Father and Son

FR. KENNETH BAKER, S.J.

The Creed that we pray at Mass every Sunday devotes more space to explaining the unique relationship of Jesus, the Son, to the Father, than it does to any other single item.

After proclaiming that Jesus is "the only Son of God", the Church goes on to say that he is "eternally begotten of the Father". We will now focus on this difficult expression.

When speaking of Father, Son and Holy Spirit we must always be very careful not to think and speak as if we are talking about three different gods. There is only one God, but in God there are three distinct Persons. The Creed explains in very succinct terms how the three Persons are related to each other. We would not even know that there are three Persons in one God if it were not for the revelation given to us by Jesus Christ, preserved and proclaimed by the infallible Roman Catholic Church.

By using the words "Father" and "Son" to designate the first and second Persons of the Trinity, we are using an analogy from human relationships. A father generates his son and the son is generated by his father. As a result of the sexual activity known as "generation" a special relationship is established between the father who generates and the son who is generated.

Sex, of course, is dependent on having a body and being a material substance. God, as we know, is wholly spiritual and independent of all material things. So there is no sexual activity in God. But since we must think about God in terms that are intelligible to us, in order to understand how one Person proceeds from another, we use the terminology of father, son and generation. There is sufficient justification for this in Scripture since Jesus calls God his Father and refers to himself as the Son.

In a sense, a son is a reflection or image of his father. He has the same nature and frequently even looks like his father. In the inner divine life there is something similar to this. Jesus is the "image" of th Father (Col 1:15). He is also the Word of God (Jn 1:1). A word or thought is a reflection of the reality it refers to. Since God is Spirit, he is a thinking and loving being. God is also absolutely one and simple, having no multiplicity of being in him whatsoever. This means that God's thought is identified with himself and with his existence.

What the Church teaches in this matter, leaning almost completely on Scripture, is that the Son proceeds from the Father by a process we call "generation" because the Son is the image of his Father. There is no sex involved, but since the Son (Jesus) is the perfect image of the Father and proceeds from the thought of the Father, there is some similarity between that and our experience of the relation between father and son. Hence, we proclaim that our Lord Jesus Christ is "eternally begotten of the Father". Please note that the Father begets only the Son, not the Holy Spirit.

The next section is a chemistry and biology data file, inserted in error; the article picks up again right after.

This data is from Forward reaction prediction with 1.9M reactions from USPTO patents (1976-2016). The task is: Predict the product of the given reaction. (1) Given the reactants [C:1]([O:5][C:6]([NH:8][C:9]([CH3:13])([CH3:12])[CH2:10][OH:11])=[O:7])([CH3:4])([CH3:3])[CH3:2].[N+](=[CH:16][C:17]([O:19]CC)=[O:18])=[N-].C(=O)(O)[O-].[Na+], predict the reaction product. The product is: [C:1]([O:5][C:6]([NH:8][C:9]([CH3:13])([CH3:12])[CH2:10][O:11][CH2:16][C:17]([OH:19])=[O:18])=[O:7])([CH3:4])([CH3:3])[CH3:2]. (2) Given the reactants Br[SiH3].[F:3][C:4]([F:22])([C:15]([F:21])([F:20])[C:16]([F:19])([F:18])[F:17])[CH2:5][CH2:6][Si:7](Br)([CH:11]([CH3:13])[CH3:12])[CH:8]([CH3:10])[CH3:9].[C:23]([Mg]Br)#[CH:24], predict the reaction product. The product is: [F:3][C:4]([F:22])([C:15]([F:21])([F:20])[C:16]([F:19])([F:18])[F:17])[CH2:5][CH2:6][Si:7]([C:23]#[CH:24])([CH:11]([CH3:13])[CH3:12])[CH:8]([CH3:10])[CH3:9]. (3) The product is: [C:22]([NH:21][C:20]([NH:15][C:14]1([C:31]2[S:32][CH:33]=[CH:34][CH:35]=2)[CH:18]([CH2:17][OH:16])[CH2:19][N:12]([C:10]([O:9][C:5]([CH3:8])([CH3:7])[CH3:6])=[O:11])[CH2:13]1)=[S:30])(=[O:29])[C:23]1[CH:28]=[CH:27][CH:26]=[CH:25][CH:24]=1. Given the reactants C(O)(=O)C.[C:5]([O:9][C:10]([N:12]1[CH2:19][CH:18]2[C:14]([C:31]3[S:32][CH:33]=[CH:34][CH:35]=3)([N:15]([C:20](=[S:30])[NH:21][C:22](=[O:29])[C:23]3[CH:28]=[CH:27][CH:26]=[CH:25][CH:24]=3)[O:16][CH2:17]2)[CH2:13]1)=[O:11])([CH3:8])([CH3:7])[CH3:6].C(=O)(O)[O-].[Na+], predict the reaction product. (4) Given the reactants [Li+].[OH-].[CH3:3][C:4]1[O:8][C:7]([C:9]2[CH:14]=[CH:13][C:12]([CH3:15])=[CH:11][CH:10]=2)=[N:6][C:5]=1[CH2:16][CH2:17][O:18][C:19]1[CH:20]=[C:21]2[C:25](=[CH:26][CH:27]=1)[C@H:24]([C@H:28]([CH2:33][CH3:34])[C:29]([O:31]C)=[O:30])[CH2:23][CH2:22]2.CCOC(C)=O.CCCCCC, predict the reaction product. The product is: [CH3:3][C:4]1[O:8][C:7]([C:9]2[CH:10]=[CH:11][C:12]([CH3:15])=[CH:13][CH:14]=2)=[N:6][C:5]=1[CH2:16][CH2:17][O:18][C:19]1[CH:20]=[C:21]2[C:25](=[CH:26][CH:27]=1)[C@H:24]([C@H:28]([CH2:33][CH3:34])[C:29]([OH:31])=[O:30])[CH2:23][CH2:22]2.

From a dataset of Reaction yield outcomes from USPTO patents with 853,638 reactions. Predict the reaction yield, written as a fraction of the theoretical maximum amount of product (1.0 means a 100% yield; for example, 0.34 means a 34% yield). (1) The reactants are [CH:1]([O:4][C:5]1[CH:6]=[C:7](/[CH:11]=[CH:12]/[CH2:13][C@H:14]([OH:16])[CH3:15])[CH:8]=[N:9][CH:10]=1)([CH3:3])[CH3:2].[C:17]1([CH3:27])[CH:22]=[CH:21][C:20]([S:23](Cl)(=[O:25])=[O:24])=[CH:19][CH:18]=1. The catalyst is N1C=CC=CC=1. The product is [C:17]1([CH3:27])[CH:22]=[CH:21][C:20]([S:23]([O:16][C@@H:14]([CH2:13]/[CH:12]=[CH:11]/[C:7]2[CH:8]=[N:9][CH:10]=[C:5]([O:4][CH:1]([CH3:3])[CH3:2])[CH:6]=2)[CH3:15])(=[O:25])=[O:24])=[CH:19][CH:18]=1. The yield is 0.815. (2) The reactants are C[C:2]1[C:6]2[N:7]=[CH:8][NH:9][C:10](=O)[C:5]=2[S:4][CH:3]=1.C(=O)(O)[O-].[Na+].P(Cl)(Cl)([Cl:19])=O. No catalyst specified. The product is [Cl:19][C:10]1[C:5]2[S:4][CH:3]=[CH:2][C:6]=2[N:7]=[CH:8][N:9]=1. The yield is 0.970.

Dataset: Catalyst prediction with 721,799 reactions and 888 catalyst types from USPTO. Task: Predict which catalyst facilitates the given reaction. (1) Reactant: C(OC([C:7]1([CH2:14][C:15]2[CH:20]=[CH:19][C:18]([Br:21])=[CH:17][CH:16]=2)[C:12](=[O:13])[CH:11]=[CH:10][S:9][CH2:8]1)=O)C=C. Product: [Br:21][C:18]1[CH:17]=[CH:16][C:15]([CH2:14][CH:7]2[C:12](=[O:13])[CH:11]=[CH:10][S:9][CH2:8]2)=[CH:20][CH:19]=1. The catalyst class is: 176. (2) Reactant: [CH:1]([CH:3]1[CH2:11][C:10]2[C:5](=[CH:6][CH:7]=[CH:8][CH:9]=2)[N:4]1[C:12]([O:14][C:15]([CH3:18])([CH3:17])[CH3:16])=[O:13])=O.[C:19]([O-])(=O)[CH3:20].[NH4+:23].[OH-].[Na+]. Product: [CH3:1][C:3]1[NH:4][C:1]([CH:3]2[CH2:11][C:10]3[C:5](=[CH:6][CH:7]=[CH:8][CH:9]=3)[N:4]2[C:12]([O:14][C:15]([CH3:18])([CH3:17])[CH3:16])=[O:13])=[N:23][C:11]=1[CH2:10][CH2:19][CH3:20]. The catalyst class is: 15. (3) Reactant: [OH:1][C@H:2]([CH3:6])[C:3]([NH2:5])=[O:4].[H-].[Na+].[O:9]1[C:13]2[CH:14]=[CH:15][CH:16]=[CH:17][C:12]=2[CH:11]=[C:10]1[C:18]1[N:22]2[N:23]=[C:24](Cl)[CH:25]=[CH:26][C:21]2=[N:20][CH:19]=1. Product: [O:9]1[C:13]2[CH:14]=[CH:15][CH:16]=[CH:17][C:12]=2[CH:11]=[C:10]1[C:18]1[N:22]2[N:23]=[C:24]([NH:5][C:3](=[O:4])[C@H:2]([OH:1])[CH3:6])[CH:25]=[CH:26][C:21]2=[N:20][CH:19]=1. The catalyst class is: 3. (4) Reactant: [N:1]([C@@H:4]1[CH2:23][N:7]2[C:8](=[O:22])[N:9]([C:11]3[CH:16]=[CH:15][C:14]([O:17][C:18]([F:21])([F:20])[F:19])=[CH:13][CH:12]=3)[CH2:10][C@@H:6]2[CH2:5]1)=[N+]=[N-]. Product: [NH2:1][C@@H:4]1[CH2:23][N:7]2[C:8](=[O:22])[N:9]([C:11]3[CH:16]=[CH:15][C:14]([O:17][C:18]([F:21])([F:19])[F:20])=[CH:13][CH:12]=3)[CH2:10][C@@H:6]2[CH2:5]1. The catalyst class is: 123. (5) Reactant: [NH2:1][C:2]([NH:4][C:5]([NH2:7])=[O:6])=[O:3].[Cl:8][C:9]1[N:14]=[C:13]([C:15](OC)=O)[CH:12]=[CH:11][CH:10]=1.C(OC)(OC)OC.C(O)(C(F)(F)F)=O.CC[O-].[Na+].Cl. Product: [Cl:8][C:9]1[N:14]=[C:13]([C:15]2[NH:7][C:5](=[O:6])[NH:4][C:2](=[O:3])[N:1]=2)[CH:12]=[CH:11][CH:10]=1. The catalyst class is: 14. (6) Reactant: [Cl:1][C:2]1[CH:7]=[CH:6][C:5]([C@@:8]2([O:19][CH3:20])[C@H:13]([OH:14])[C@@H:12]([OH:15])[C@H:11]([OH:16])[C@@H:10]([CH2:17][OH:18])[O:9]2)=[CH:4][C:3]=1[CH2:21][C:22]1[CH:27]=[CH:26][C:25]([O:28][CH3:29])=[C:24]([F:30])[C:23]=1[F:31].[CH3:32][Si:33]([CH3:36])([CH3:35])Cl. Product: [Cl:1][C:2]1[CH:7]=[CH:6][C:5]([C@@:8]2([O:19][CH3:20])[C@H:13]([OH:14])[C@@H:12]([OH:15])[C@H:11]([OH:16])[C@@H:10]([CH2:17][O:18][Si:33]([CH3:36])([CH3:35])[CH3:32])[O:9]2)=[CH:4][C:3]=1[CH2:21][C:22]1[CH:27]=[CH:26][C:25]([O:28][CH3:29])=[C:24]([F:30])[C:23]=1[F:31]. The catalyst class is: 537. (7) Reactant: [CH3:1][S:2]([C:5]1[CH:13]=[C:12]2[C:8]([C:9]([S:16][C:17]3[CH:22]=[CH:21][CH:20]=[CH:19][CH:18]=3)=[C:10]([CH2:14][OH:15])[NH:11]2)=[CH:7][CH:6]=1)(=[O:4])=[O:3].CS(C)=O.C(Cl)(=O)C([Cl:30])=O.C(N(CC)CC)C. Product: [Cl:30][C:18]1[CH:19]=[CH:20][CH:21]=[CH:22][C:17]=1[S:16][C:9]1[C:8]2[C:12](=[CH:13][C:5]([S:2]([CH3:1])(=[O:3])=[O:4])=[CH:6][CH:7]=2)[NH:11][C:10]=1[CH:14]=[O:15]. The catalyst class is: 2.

Then there is that word "eternally". Eternity is opposed to time and it excludes all change and succession. Persons and things in time are subject to constant change. The Church says that Jesus is "eternally" begotten of the Father. The expression means that before the beginning of time the Son existed and always was the Son. There never was an age, so to speak, when the Son was not the Son.

This is difficult material but it is also important for our Christian faith. If it were not it would not be in the Creed. The essential points here are: 1) Jesus is the only Son of God, born of the Father; 2) from all eternity the Father has been the Father and the Son has been the Son. Thus the Son did not begin to exist with the conception of Jesus.

See the index of chapters from Fundamentals of Catholicism which have been reprinted to CERC here.

ACKNOWLEDGEMENT

Kenneth Baker, S.J. "Father and Son." In Fundamentals of Catholicism Vol. 1 Chapter 12 (San Francisco: Ignatius Press, 1995), 52-54.

This article reprinted with permission from Father Kenneth Baker, S.J.

THE AUTHOR

Rev. Kenneth Baker, S.J., has served for the past thirty years as editor of the Homiletic & Pastoral Review. He entered the Society of Jesus in 1947. In 1970 he served as president of Seattle University and in 1971 became editor of the Homiletic & Pastoral Review. In 1973 he published his translation of the Philosophical Dictionary and adapted it to American usage. In 1975 he became president of Catholic Views Broadcasts, Inc., which produces a weekly 15-minute radio program that airs on 50 stations across the United States. He has built and run three community television stations. In 1983 he published a three-volume explation of the faith called Fundamentals of Catholicism Vol. 1, Creed and Commandments; Vol. 2, God, Trinity, Creation, Christ, Mary; and Vol. 3, Grace, the Church, the Sacraments, Eschatology.

Copyright 1995 Fr. Kenneth Baker, S.J.


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